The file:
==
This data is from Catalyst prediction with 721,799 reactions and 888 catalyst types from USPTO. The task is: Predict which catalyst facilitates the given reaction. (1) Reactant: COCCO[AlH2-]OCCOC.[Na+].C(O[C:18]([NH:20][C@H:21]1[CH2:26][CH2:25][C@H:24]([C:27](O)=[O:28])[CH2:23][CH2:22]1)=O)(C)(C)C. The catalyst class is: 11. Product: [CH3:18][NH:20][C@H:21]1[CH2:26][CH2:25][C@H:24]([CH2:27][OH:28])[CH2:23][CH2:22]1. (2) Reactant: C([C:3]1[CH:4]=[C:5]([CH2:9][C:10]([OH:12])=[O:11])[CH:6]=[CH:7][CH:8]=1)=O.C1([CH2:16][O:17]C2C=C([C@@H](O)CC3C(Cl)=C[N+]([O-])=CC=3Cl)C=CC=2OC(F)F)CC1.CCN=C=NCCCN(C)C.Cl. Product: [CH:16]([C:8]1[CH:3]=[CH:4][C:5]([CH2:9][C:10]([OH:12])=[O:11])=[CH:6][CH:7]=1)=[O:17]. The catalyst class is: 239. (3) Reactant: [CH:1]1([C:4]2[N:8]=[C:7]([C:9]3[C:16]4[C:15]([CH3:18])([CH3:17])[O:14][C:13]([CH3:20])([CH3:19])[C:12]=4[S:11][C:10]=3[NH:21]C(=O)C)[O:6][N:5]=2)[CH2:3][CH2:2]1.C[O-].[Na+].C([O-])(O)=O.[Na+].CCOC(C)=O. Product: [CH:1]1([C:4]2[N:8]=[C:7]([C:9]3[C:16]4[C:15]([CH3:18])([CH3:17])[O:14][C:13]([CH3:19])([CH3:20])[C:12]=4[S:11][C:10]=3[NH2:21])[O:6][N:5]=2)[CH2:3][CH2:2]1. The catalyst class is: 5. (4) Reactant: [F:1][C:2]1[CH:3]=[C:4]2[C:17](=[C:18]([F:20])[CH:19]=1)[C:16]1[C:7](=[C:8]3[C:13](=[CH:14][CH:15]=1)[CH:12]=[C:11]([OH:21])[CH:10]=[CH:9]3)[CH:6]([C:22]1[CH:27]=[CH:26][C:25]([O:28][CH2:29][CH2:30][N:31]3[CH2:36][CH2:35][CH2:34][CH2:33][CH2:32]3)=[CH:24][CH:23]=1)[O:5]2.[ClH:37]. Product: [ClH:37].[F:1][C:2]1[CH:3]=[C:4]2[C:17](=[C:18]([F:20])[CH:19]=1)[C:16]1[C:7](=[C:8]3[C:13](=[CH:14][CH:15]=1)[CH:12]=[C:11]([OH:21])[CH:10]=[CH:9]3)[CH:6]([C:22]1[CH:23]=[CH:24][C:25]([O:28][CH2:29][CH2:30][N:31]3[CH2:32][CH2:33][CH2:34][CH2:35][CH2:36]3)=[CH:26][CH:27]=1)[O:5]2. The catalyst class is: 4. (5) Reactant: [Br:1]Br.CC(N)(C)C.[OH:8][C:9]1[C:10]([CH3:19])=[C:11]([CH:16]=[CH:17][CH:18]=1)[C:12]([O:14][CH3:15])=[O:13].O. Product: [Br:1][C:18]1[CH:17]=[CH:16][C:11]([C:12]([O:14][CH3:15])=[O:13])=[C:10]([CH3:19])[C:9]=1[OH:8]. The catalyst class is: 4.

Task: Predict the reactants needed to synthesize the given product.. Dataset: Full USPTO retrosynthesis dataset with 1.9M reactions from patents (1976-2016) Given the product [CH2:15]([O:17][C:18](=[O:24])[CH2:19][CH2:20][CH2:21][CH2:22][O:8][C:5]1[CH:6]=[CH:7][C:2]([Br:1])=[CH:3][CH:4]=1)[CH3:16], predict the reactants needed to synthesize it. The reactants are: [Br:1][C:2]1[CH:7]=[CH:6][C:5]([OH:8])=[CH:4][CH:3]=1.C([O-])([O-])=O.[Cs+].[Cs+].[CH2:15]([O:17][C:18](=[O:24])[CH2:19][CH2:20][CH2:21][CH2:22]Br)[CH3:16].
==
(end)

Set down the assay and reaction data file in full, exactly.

This data is from Catalyst prediction with 721,799 reactions and 888 catalyst types from USPTO. The task is: Predict which catalyst facilitates the given reaction. (1) Reactant: COCCO[AlH2-]OCCOC.[Na+].C(O[C:18]([NH:20][C@H:21]1[CH2:26][CH2:25][C@H:24]([C:27](O)=[O:28])[CH2:23][CH2:22]1)=O)(C)(C)C. The catalyst class is: 11. Product: [CH3:18][NH:20][C@H:21]1[CH2:26][CH2:25][C@H:24]([CH2:27][OH:28])[CH2:23][CH2:22]1. (2) Reactant: C([C:3]1[CH:4]=[C:5]([CH2:9][C:10]([OH:12])=[O:11])[CH:6]=[CH:7][CH:8]=1)=O.C1([CH2:16][O:17]C2C=C([C@@H](O)CC3C(Cl)=C[N+]([O-])=CC=3Cl)C=CC=2OC(F)F)CC1.CCN=C=NCCCN(C)C.Cl. Product: [CH:16]([C:8]1[CH:3]=[CH:4][C:5]([CH2:9][C:10]([OH:12])=[O:11])=[CH:6][CH:7]=1)=[O:17]. The catalyst class is: 239. (3) Reactant: [CH:1]1([C:4]2[N:8]=[C:7]([C:9]3[C:16]4[C:15]([CH3:18])([CH3:17])[O:14][C:13]([CH3:20])([CH3:19])[C:12]=4[S:11][C:10]=3[NH:21]C(=O)C)[O:6][N:5]=2)[CH2:3][CH2:2]1.C[O-].[Na+].C([O-])(O)=O.[Na+].CCOC(C)=O. Product: [CH:1]1([C:4]2[N:8]=[C:7]([C:9]3[C:16]4[C:15]([CH3:18])([CH3:17])[O:14][C:13]([CH3:19])([CH3:20])[C:12]=4[S:11][C:10]=3[NH2:21])[O:6][N:5]=2)[CH2:3][CH2:2]1. The catalyst class is: 5. (4) Reactant: [F:1][C:2]1[CH:3]=[C:4]2[C:17](=[C:18]([F:20])[CH:19]=1)[C:16]1[C:7](=[C:8]3[C:13](=[CH:14][CH:15]=1)[CH:12]=[C:11]([OH:21])[CH:10]=[CH:9]3)[CH:6]([C:22]1[CH:27]=[CH:26][C:25]([O:28][CH2:29][CH2:30][N:31]3[CH2:36][CH2:35][CH2:34][CH2:33][CH2:32]3)=[CH:24][CH:23]=1)[O:5]2.[ClH:37]. Product: [ClH:37].[F:1][C:2]1[CH:3]=[C:4]2[C:17](=[C:18]([F:20])[CH:19]=1)[C:16]1[C:7](=[C:8]3[C:13](=[CH:14][CH:15]=1)[CH:12]=[C:11]([OH:21])[CH:10]=[CH:9]3)[CH:6]([C:22]1[CH:23]=[CH:24][C:25]([O:28][CH2:29][CH2:30][N:31]3[CH2:32][CH2:33][CH2:34][CH2:35][CH2:36]3)=[CH:26][CH:27]=1)[O:5]2. The catalyst class is: 4. (5) Reactant: [Br:1]Br.CC(N)(C)C.[OH:8][C:9]1[C:10]([CH3:19])=[C:11]([CH:16]=[CH:17][CH:18]=1)[C:12]([O:14][CH3:15])=[O:13].O. Product: [Br:1][C:18]1[CH:17]=[CH:16][C:11]([C:12]([O:14][CH3:15])=[O:13])=[C:10]([CH3:19])[C:9]=1[OH:8]. The catalyst class is: 4.

Task: Predict the reactants needed to synthesize the given product.. Dataset: Full USPTO retrosynthesis dataset with 1.9M reactions from patents (1976-2016) Given the product [CH2:15]([O:17][C:18](=[O:24])[CH2:19][CH2:20][CH2:21][CH2:22][O:8][C:5]1[CH:6]=[CH:7][C:2]([Br:1])=[CH:3][CH:4]=1)[CH3:16], predict the reactants needed to synthesize it. The reactants are: [Br:1][C:2]1[CH:7]=[CH:6][C:5]([OH:8])=[CH:4][CH:3]=1.C([O-])([O-])=O.[Cs+].[Cs+].[CH2:15]([O:17][C:18](=[O:24])[CH2:19][CH2:20][CH2:21][CH2:22]Br)[CH3:16].